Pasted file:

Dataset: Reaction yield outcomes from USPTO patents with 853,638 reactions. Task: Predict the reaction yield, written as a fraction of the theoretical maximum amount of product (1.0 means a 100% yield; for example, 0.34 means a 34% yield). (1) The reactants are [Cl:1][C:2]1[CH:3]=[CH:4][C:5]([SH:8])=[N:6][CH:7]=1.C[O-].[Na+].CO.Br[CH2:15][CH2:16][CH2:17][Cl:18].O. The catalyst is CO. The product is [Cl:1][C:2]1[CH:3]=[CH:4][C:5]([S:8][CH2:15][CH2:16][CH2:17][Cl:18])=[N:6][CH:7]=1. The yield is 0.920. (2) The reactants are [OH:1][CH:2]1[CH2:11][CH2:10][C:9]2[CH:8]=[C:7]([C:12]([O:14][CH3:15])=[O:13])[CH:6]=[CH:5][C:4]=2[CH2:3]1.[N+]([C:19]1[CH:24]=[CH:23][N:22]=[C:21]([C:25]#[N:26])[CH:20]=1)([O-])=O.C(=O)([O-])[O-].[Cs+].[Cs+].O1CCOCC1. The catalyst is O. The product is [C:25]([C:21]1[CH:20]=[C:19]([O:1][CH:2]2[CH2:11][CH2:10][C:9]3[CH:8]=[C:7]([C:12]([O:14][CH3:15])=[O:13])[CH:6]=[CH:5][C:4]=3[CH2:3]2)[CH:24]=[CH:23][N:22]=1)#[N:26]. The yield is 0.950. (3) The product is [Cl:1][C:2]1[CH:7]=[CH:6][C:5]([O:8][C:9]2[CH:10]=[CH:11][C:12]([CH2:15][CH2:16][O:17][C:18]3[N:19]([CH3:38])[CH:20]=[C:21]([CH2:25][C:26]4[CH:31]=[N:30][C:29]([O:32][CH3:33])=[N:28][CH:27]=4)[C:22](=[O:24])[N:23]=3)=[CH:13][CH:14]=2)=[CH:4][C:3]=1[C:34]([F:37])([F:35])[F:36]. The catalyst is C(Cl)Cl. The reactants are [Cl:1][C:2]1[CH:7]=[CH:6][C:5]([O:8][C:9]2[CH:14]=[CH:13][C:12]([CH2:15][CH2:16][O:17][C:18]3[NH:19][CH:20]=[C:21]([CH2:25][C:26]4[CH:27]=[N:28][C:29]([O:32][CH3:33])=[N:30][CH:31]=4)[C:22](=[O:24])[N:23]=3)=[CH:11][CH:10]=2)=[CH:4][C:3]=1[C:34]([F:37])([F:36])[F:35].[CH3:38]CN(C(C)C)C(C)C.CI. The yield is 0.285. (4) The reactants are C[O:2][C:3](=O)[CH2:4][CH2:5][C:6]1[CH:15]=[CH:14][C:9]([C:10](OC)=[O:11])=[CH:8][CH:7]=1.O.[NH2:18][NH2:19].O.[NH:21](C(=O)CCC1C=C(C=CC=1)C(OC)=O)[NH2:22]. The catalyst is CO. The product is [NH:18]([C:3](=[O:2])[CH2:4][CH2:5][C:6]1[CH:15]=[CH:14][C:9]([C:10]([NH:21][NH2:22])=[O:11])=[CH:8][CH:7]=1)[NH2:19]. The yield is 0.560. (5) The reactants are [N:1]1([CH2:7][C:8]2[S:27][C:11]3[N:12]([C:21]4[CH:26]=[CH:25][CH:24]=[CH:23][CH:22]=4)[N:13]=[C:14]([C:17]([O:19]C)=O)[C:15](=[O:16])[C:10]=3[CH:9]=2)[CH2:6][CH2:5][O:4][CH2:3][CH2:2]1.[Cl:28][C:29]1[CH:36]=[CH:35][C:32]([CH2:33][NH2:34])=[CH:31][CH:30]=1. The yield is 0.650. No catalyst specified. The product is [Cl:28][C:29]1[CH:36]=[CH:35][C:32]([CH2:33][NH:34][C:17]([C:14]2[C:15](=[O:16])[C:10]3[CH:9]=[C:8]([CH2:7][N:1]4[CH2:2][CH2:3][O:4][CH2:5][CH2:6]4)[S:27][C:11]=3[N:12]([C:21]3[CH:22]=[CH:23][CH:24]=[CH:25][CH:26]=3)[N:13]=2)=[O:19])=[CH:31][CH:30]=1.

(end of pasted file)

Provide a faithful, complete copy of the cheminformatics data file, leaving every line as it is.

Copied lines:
Dataset: Reaction yield outcomes from USPTO patents with 853,638 reactions. Task: Predict the reaction yield, written as a fraction of the theoretical maximum amount of product (1.0 means a 100% yield; for example, 0.34 means a 34% yield). (1) The reactants are [Cl:1][C:2]1[CH:3]=[CH:4][C:5]([SH:8])=[N:6][CH:7]=1.C[O-].[Na+].CO.Br[CH2:15][CH2:16][CH2:17][Cl:18].O. The catalyst is CO. The product is [Cl:1][C:2]1[CH:3]=[CH:4][C:5]([S:8][CH2:15][CH2:16][CH2:17][Cl:18])=[N:6][CH:7]=1. The yield is 0.920. (2) The reactants are [OH:1][CH:2]1[CH2:11][CH2:10][C:9]2[CH:8]=[C:7]([C:12]([O:14][CH3:15])=[O:13])[CH:6]=[CH:5][C:4]=2[CH2:3]1.[N+]([C:19]1[CH:24]=[CH:23][N:22]=[C:21]([C:25]#[N:26])[CH:20]=1)([O-])=O.C(=O)([O-])[O-].[Cs+].[Cs+].O1CCOCC1. The catalyst is O. The product is [C:25]([C:21]1[CH:20]=[C:19]([O:1][CH:2]2[CH2:11][CH2:10][C:9]3[CH:8]=[C:7]([C:12]([O:14][CH3:15])=[O:13])[CH:6]=[CH:5][C:4]=3[CH2:3]2)[CH:24]=[CH:23][N:22]=1)#[N:26]. The yield is 0.950. (3) The product is [Cl:1][C:2]1[CH:7]=[CH:6][C:5]([O:8][C:9]2[CH:10]=[CH:11][C:12]([CH2:15][CH2:16][O:17][C:18]3[N:19]([CH3:38])[CH:20]=[C:21]([CH2:25][C:26]4[CH:31]=[N:30][C:29]([O:32][CH3:33])=[N:28][CH:27]=4)[C:22](=[O:24])[N:23]=3)=[CH:13][CH:14]=2)=[CH:4][C:3]=1[C:34]([F:37])([F:35])[F:36]. The catalyst is C(Cl)Cl. The reactants are [Cl:1][C:2]1[CH:7]=[CH:6][C:5]([O:8][C:9]2[CH:14]=[CH:13][C:12]([CH2:15][CH2:16][O:17][C:18]3[NH:19][CH:20]=[C:21]([CH2:25][C:26]4[CH:27]=[N:28][C:29]([O:32][CH3:33])=[N:30][CH:31]=4)[C:22](=[O:24])[N:23]=3)=[CH:11][CH:10]=2)=[CH:4][C:3]=1[C:34]([F:37])([F:36])[F:35].[CH3:38]CN(C(C)C)C(C)C.CI. The yield is 0.285. (4) The reactants are C[O:2][C:3](=O)[CH2:4][CH2:5][C:6]1[CH:15]=[CH:14][C:9]([C:10](OC)=[O:11])=[CH:8][CH:7]=1.O.[NH2:18][NH2:19].O.[NH:21](C(=O)CCC1C=C(C=CC=1)C(OC)=O)[NH2:22]. The catalyst is CO. The product is [NH:18]([C:3](=[O:2])[CH2:4][CH2:5][C:6]1[CH:15]=[CH:14][C:9]([C:10]([NH:21][NH2:22])=[O:11])=[CH:8][CH:7]=1)[NH2:19]. The yield is 0.560. (5) The reactants are [N:1]1([CH2:7][C:8]2[S:27][C:11]3[N:12]([C:21]4[CH:26]=[CH:25][CH:24]=[CH:23][CH:22]=4)[N:13]=[C:14]([C:17]([O:19]C)=O)[C:15](=[O:16])[C:10]=3[CH:9]=2)[CH2:6][CH2:5][O:4][CH2:3][CH2:2]1.[Cl:28][C:29]1[CH:36]=[CH:35][C:32]([CH2:33][NH2:34])=[CH:31][CH:30]=1. The yield is 0.650. No catalyst specified. The product is [Cl:28][C:29]1[CH:36]=[CH:35][C:32]([CH2:33][NH:34][C:17]([C:14]2[C:15](=[O:16])[C:10]3[CH:9]=[C:8]([CH2:7][N:1]4[CH2:2][CH2:3][O:4][CH2:5][CH2:6]4)[S:27][C:11]=3[N:12]([C:21]3[CH:22]=[CH:23][CH:24]=[CH:25][CH:26]=3)[N:13]=2)=[O:19])=[CH:31][CH:30]=1.